It’s been 13 years since ISO 13485 was last updated, and there was a lot of ground to cover in the standard’s recent revision. The main benefit of the revision is greater transparency of the requirements and alignment between the regulators, auditing bodies, and manufacturers of medical devices.
An FDA representative stated that the objectives of the new revision are to:
Improve clarity of the requirements
Increase confidence that the requirements are consistent with cGMPs or current Quality System regulatory requirements/objectives
Increase harmonization of QMS regulatory requirements
Increase medical device manufacturers’ ability to meet customer requirements
According to the Regulatory Affairs Professionals Society (RAPS), some of the biggest changes between the 2003 and 2016 versions include:
Incorporation of risk-based approaches beyond product realization; risk is considered in the context of the safety and performance of the medical device and in meeting regulatory requirements
Increased linkage with regulatory requirements, particularly for regulatory documentation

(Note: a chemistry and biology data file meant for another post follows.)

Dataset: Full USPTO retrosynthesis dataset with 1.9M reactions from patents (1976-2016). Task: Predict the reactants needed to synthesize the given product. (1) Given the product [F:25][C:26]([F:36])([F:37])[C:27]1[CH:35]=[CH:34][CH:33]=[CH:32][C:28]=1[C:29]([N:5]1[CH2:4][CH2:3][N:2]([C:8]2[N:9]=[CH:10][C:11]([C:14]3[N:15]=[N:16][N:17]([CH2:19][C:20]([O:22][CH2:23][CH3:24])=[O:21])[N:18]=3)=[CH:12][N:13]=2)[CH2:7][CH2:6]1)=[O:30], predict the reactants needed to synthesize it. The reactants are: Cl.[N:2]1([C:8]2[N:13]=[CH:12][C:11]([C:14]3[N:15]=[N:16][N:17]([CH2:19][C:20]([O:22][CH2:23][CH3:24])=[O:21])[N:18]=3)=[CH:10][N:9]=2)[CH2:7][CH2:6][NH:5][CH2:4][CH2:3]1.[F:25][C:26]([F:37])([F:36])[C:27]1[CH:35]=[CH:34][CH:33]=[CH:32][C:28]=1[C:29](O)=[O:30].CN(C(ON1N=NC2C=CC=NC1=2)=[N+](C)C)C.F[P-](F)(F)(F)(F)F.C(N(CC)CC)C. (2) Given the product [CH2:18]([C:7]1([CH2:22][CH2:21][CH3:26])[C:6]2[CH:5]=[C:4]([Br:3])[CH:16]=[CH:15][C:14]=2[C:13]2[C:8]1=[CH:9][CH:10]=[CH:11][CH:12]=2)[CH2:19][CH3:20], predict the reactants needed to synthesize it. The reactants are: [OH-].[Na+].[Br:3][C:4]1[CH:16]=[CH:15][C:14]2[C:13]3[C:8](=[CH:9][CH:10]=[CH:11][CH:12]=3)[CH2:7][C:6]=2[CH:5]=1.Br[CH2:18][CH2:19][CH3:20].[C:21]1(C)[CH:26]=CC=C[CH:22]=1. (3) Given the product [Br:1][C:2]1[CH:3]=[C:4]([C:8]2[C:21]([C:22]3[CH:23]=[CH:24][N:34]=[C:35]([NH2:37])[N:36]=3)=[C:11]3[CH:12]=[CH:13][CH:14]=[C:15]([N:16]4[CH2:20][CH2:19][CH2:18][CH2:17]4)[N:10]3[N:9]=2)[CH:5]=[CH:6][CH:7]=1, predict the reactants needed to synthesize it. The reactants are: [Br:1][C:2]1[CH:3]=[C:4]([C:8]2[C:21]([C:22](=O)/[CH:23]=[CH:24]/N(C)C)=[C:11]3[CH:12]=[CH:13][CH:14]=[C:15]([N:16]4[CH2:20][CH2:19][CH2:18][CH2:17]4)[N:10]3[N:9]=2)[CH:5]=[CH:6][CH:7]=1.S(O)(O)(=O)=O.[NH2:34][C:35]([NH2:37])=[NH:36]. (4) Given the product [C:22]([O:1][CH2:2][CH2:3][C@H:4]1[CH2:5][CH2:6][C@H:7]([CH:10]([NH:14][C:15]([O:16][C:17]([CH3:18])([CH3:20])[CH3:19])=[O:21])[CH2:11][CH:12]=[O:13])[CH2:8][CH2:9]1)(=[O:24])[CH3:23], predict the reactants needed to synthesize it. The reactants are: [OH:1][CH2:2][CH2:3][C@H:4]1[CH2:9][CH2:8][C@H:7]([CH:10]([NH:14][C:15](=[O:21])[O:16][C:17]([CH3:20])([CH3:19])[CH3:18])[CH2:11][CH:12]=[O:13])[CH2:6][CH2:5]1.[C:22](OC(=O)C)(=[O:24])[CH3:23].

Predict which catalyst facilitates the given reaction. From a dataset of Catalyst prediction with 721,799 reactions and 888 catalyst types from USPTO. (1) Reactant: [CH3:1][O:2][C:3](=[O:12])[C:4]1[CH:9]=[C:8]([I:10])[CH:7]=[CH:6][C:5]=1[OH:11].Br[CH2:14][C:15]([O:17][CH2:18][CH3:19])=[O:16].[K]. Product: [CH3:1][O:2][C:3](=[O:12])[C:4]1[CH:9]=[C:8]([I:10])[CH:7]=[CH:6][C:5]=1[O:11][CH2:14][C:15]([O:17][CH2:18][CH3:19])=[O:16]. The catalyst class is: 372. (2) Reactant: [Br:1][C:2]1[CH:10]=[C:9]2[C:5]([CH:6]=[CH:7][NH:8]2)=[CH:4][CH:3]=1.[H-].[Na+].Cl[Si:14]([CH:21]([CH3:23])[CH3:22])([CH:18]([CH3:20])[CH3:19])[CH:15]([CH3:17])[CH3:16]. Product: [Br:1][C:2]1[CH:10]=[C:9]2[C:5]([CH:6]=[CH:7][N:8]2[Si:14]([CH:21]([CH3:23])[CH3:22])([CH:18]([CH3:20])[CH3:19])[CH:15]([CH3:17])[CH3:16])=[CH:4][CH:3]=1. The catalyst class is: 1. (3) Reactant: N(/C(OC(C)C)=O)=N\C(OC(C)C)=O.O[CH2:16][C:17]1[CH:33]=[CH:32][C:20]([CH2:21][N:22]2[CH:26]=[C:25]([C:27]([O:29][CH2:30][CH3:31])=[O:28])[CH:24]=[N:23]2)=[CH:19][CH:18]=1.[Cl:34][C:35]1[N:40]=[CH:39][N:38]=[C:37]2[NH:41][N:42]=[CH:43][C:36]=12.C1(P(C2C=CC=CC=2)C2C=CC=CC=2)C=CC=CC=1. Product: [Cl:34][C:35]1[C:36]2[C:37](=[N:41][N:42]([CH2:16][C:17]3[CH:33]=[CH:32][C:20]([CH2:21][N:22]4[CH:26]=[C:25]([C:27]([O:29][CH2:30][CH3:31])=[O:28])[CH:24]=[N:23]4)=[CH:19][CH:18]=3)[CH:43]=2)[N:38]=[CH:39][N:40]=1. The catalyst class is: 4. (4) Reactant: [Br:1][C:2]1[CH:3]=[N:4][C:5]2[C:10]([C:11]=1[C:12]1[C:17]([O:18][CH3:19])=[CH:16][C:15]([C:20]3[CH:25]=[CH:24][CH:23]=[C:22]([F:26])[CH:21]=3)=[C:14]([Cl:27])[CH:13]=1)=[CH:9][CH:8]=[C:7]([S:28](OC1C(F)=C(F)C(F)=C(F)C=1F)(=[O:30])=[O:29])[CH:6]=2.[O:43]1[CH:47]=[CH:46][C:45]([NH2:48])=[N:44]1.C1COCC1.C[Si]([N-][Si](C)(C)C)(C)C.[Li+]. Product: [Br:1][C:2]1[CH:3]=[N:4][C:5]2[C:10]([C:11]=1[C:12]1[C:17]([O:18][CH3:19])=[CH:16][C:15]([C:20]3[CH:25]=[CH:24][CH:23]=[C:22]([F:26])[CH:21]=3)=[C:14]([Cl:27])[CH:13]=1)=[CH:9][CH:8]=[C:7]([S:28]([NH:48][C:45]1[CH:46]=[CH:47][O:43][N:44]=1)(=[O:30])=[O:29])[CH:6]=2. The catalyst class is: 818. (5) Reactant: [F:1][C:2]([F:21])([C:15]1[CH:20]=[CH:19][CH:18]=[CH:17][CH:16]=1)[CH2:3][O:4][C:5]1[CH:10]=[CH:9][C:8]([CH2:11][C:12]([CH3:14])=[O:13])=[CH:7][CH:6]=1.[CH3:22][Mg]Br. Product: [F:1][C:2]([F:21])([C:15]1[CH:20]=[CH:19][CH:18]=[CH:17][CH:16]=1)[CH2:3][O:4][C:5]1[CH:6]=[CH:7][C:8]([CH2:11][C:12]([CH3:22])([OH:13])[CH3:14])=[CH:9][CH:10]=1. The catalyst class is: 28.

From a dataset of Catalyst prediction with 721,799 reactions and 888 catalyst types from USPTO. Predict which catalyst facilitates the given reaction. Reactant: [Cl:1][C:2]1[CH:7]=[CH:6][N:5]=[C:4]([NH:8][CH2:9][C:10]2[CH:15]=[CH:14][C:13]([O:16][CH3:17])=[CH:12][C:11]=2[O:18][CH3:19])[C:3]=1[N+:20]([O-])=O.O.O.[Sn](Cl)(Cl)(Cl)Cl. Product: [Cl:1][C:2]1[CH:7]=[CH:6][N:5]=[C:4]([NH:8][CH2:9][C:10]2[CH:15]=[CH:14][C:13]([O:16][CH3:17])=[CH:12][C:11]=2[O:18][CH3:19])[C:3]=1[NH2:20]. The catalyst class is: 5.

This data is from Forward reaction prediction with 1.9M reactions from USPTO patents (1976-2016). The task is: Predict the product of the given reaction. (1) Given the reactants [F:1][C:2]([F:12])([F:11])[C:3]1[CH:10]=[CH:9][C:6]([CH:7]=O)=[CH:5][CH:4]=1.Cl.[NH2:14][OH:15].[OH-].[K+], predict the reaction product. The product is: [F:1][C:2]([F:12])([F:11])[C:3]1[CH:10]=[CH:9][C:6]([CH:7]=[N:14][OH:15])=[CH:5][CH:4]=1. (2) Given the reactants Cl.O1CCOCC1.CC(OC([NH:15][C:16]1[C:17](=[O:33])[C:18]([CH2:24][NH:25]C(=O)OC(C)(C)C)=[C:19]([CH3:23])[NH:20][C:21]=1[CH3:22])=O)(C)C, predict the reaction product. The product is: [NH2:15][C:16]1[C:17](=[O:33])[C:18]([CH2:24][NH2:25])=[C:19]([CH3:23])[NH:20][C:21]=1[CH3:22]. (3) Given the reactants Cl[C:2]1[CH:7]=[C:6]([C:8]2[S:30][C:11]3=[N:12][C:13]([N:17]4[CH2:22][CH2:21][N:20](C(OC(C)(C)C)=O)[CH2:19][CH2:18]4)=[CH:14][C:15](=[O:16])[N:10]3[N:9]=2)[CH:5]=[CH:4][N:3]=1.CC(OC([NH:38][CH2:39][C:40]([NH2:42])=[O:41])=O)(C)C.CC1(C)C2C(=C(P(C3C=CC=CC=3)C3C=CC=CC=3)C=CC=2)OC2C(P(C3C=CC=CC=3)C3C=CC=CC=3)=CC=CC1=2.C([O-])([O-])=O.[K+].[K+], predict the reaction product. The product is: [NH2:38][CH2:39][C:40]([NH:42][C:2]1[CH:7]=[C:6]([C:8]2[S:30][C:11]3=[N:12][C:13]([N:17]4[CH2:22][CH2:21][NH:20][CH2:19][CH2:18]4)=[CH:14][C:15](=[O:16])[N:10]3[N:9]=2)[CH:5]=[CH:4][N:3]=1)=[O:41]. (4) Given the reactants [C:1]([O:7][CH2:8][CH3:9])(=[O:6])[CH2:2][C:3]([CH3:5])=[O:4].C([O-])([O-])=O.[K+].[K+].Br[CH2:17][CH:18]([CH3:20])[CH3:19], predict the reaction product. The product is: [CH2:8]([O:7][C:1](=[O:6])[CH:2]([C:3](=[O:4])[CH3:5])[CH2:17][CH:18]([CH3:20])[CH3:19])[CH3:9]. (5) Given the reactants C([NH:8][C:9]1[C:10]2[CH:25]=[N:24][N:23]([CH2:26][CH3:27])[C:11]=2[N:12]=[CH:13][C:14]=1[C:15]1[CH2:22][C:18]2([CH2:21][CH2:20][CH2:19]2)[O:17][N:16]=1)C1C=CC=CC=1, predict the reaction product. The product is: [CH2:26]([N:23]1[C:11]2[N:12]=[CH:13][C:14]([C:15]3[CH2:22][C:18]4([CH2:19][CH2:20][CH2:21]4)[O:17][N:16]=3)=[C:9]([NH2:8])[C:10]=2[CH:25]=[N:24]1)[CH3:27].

Application to organizations throughout the lifecycle and supply chain for medical devices
Harmonization of the requirements for software validation for different software applications (QMS software, process control software, software for monitoring and measurement) in different clauses of the standard
Emphasis on appropriate infrastructure, particularly for production of sterile medical devices, and addition of requirements for validation of sterile barrier properties
Additional requirements in design and development for consideration of usability, use of standards, verification and validation planning, design transfer, and design records
Emphasis on complaint handling and reporting to regulatory authorities in accordance with regulatory requirements, and consideration of post-market surveillance, and
Planning and documenting corrective action and preventive action, and implementing corrective action without undue delay.
Over the next three years, ISO 13485:2003 and ISO 13485:2016 will coexist, allowing manufacturers, accreditation/certification bodies, and regulators time to transition to the new standard. Organizations will still be able to be accredited for either ISO 13485:2003 or ISO 13485:2016 for the first two years of the transition period; however, beginning with the third year, new accreditation will be given only for ISO 13485:2016.